Iconic view of Lindisfarne Castle
I’ve never managed to capture it this well before though. The light was perfect last weekend.
There was a wedding on the Island and we had the privilege of meeting Brother Damian from a Franscecan Anglican Order, based in Dorset. He’d come back to the Island to officiate since he was instrumental in bride meeting groom. As well as the seals then on the perfect moonlit night of 13th August, we heard ceildh music from the marquee that had been set up behind the school and apparently the pace of the Dashing Sergeant was something to keep up with. It certainly sounded very energetic.
We had expended our energy in walking round the wildlife trail on the island that afternoon. The paths were boggy with rain and so one had to wade here and there through the marshy land to either side or to hop across using stones. I was glad of my trusty stick again. It’s always wise to prod the ground looking for hidden burrows. We then took tea at the cafe in The Lindisfarne Hotel – lovely fresh sandwiches, gorgeous chips.
Village, Mainland, Cheviots
You can see Bamburgh Castle there on the mainland, Noel walking back from the North end of the Island, and the path from the Gertrude Jeykell walled garden which was just full of sweetpeas, hollyhocks and marigolds and scent.
A panorama 🙂
Proud of this photo
Tides determine everything on the Island. This was a particularly quiet weekend because the tide was in just around lunchtime each day and that meant the Causeway was closed. If you came there in the morning and stayed for lunch, you couldn’t leave agin until after 6pm and so most people didn’t stay long. The perception is that there’s ‘nothing to do’ on the Island. I don’t know exactly what people want – Disney World, perhaps or amusement arcades to gamble in? Rides and excitement? Me, I come here to breathe the air and take the light and listen to the seals calling mournfully from the sandbanks, to look at the grasses and wild flowers and listen to the undertow and breathe a bit more and to appreciate the colour of the stones and the smell of the sheep, a good beer, a decent meal, a comfy bed and a sound sleep and OH! the silence – the silence – the silence. For silence to me is the richest commodity on Earth and you have to listen really hard these days to hear some.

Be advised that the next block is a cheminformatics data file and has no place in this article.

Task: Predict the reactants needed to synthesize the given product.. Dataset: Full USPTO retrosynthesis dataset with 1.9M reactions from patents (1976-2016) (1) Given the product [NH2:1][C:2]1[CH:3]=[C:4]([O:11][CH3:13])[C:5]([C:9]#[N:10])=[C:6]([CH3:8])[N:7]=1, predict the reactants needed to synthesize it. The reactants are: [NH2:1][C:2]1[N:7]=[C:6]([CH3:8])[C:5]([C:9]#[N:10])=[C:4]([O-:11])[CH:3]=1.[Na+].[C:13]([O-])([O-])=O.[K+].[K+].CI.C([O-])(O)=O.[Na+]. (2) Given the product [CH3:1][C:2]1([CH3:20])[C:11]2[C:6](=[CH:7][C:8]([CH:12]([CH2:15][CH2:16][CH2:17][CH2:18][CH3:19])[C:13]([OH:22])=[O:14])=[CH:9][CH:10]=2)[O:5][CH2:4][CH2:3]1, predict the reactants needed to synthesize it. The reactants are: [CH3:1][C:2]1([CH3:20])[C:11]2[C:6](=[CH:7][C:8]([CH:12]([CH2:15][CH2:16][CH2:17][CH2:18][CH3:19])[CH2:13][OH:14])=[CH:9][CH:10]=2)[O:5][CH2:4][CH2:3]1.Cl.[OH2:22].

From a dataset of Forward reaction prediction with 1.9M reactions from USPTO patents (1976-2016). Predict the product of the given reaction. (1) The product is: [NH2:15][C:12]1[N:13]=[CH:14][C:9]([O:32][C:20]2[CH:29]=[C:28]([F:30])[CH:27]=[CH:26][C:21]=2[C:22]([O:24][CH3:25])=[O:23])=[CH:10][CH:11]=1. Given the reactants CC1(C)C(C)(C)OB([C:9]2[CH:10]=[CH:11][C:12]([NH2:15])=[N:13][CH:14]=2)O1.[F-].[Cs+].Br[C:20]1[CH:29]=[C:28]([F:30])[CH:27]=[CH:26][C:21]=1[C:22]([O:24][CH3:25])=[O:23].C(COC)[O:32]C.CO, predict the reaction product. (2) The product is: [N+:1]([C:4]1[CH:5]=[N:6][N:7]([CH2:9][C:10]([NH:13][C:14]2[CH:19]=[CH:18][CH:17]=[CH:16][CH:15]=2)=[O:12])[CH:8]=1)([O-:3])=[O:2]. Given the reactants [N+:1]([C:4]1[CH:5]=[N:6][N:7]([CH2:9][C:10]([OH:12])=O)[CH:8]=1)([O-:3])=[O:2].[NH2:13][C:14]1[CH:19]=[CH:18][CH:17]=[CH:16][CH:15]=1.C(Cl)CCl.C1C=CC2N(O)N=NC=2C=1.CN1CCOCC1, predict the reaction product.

Castle from across the Harbour
There’s a little dark line along the sandbank and I think it might be seals – that’s where they lie.
Lindisfarne Priory from the Heugh
Bamburgh and the Farne Islands
It was to the Longstone Light on the farthest from shore of these that Grace Darling and her father rowed in their famous rescue in rough seas. It is a story that rightfully takes its place among legends – such bravery from so young a girl.
Saint Cuthbert’s Island – not content with the isolation of Lindisfarne, the monk chose a solitary life on this small rock and eventually on the Farnes where he was totally cut off from the mainland. Now I don’t think I’m such an isolationist as that 🙂 After two nights on the Island, we left before the tide came in.